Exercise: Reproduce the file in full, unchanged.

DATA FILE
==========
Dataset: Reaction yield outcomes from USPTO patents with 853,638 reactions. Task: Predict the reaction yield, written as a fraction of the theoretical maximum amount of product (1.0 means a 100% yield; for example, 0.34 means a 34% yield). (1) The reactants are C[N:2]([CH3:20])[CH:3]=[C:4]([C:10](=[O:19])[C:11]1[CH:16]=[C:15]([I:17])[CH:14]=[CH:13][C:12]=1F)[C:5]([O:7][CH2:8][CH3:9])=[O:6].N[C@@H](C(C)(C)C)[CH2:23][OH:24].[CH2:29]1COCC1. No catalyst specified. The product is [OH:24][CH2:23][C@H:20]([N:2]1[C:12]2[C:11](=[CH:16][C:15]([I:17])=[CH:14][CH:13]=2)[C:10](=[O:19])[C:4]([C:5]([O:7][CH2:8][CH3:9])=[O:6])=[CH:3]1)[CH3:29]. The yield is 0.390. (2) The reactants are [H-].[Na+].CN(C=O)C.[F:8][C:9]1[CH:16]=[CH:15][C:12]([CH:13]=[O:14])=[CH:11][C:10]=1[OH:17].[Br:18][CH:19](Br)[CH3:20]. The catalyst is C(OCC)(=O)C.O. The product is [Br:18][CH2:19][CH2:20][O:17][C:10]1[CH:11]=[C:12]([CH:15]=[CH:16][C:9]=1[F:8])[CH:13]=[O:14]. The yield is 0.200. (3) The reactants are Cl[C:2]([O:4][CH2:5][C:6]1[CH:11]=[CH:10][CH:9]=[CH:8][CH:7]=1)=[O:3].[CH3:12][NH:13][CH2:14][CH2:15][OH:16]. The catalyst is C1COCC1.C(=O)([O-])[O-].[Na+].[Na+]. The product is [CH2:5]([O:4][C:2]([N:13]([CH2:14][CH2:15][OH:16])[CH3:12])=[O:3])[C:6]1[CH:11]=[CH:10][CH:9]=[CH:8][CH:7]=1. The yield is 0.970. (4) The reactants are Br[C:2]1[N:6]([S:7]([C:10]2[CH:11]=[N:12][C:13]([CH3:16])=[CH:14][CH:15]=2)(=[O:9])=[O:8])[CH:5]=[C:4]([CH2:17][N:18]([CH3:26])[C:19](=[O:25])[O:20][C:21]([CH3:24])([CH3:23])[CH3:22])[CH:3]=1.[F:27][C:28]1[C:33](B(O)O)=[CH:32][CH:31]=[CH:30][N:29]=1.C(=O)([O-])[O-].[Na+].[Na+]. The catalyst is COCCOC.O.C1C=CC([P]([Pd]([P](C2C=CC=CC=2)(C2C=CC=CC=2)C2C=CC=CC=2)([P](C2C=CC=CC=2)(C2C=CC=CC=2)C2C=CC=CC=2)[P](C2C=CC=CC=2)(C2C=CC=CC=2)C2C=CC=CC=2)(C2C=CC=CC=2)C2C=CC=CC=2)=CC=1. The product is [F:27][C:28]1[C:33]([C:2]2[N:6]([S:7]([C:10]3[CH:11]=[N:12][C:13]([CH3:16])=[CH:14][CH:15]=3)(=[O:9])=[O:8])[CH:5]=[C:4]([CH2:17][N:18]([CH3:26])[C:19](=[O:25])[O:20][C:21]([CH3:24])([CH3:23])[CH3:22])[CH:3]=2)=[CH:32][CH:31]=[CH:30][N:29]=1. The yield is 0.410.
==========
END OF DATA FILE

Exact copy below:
Dataset: Reaction yield outcomes from USPTO patents with 853,638 reactions. Task: Predict the reaction yield, written as a fraction of the theoretical maximum amount of product (1.0 means a 100% yield; for example, 0.34 means a 34% yield). (1) The reactants are C[N:2]([CH3:20])[CH:3]=[C:4]([C:10](=[O:19])[C:11]1[CH:16]=[C:15]([I:17])[CH:14]=[CH:13][C:12]=1F)[C:5]([O:7][CH2:8][CH3:9])=[O:6].N[C@@H](C(C)(C)C)[CH2:23][OH:24].[CH2:29]1COCC1. No catalyst specified. The product is [OH:24][CH2:23][C@H:20]([N:2]1[C:12]2[C:11](=[CH:16][C:15]([I:17])=[CH:14][CH:13]=2)[C:10](=[O:19])[C:4]([C:5]([O:7][CH2:8][CH3:9])=[O:6])=[CH:3]1)[CH3:29]. The yield is 0.390. (2) The reactants are [H-].[Na+].CN(C=O)C.[F:8][C:9]1[CH:16]=[CH:15][C:12]([CH:13]=[O:14])=[CH:11][C:10]=1[OH:17].[Br:18][CH:19](Br)[CH3:20]. The catalyst is C(OCC)(=O)C.O. The product is [Br:18][CH2:19][CH2:20][O:17][C:10]1[CH:11]=[C:12]([CH:15]=[CH:16][C:9]=1[F:8])[CH:13]=[O:14]. The yield is 0.200. (3) The reactants are Cl[C:2]([O:4][CH2:5][C:6]1[CH:11]=[CH:10][CH:9]=[CH:8][CH:7]=1)=[O:3].[CH3:12][NH:13][CH2:14][CH2:15][OH:16]. The catalyst is C1COCC1.C(=O)([O-])[O-].[Na+].[Na+]. The product is [CH2:5]([O:4][C:2]([N:13]([CH2:14][CH2:15][OH:16])[CH3:12])=[O:3])[C:6]1[CH:11]=[CH:10][CH:9]=[CH:8][CH:7]=1. The yield is 0.970. (4) The reactants are Br[C:2]1[N:6]([S:7]([C:10]2[CH:11]=[N:12][C:13]([CH3:16])=[CH:14][CH:15]=2)(=[O:9])=[O:8])[CH:5]=[C:4]([CH2:17][N:18]([CH3:26])[C:19](=[O:25])[O:20][C:21]([CH3:24])([CH3:23])[CH3:22])[CH:3]=1.[F:27][C:28]1[C:33](B(O)O)=[CH:32][CH:31]=[CH:30][N:29]=1.C(=O)([O-])[O-].[Na+].[Na+]. The catalyst is COCCOC.O.C1C=CC([P]([Pd]([P](C2C=CC=CC=2)(C2C=CC=CC=2)C2C=CC=CC=2)([P](C2C=CC=CC=2)(C2C=CC=CC=2)C2C=CC=CC=2)[P](C2C=CC=CC=2)(C2C=CC=CC=2)C2C=CC=CC=2)(C2C=CC=CC=2)C2C=CC=CC=2)=CC=1. The product is [F:27][C:28]1[C:33]([C:2]2[N:6]([S:7]([C:10]3[CH:11]=[N:12][C:13]([CH3:16])=[CH:14][CH:15]=3)(=[O:9])=[O:8])[CH:5]=[C:4]([CH2:17][N:18]([CH3:26])[C:19](=[O:25])[O:20][C:21]([CH3:24])([CH3:23])[CH3:22])[CH:3]=2)=[CH:32][CH:31]=[CH:30][N:29]=1. The yield is 0.410.